Friday, April 19, 2019

April updates

I have a new reel

I've been performing with Cherub Improv, a volunteer group that performs in hospitals, nursing homes, and for young people -- and also gives workshops.  I've got an agent in L.A. now, so I'm hoping that will prove fruitful.

I was in a children's production of the Wizard of Oz April 7, where I played both the wicked witch and Glinda. Here are some photos on Instagram 

My art show has been moving through some libraries in Brooklyn: Borough Park, Mapleton, and now Cortelyou.  Flyer for my current art show

The most recent movie I saw was "Alita Battle Angel."  I also went to see Aladdin on Broadway.

I was recruited to file an amicus curiae brief in SCOTUS, which was due on tax day, so I had a hectic weekend.

Upcoming choral concert.

Thursday, April 18, 2019

Impeach? Or invalidate?

The Mueller report apparently concluded that there was substantial interference, but could not prove that Trump colluded with the Russians. Why is collusions dispositive? Wasn't the election nevertheless invalid, independent of collusion?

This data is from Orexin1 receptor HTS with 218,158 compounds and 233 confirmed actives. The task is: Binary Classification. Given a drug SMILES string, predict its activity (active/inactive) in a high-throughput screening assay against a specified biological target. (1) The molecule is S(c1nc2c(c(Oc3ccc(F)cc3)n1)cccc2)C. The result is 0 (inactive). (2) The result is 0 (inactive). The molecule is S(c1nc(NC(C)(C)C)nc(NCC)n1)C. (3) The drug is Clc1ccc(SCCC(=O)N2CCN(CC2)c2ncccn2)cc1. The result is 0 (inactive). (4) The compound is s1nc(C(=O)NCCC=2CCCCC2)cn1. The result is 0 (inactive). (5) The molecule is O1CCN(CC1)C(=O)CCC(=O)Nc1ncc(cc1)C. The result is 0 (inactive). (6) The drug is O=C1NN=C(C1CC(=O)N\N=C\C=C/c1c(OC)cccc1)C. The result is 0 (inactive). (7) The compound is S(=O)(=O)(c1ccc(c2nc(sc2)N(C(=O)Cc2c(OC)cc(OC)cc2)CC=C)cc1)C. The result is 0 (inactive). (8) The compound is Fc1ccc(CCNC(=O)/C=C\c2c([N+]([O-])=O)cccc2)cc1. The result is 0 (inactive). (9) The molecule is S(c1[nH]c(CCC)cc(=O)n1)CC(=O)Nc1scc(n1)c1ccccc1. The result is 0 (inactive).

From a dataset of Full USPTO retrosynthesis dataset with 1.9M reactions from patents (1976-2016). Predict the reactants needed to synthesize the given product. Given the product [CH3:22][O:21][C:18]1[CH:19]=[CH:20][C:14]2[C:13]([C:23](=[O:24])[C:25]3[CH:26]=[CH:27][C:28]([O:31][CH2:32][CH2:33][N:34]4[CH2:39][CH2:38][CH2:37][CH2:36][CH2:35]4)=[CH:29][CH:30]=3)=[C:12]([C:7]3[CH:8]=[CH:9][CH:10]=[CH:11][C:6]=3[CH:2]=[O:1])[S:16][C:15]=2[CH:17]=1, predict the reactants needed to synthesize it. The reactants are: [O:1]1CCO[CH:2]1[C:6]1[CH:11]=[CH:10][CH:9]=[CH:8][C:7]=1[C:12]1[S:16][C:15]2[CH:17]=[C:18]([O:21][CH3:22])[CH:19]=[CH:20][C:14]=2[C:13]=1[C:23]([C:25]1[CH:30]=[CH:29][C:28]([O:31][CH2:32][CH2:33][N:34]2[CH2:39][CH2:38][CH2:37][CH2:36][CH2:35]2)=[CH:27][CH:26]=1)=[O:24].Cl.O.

People are assuming that SCOTUS wouldn't invalidate it, because there is no constitutional provision for such an action —  but courts in other countries have invalidated elections where there was sufficient tampering. I wonder if they were following constitutional mechanisms, or just flying by the seat of their pants.

The constitution has been interpreted to incorporate the English Common law, wherever that law was not abrogated by specific constitutional or statutory provisions.  The Common Law is a system of cases dating back for hundreds, maybe even over a thousand years.  Many aspects of our law, such as the “reasonable man” standard for negligence arose out of the English Common Law.

The English Common Law, historically, had two parts.  One part was called “law” and one part was called “equity.”  “Equity” included injunctions and laches.  The idea of “equity” was that where the result of law was too harsh, or non-sensical, a judge could, in limited cases, substitute his own judgment for the law.

Certainly, contracts are always voidable for fraud in the inducement, even if there is no provision in the contract for voiding them.  It seems to me that, by analogy, a statutory election could be invalidated given sufficient tampering or fraud.

Perhaps we ought to be considering a constitutional amendment regarding when tampering would give rise to invalidating an election, but maybe it isn’t necessary.  

It disturbs me that no one is considering this possibility.  No collusion, in everyone’s minds, means Trump until 2020, but it doesn’t have to be that way.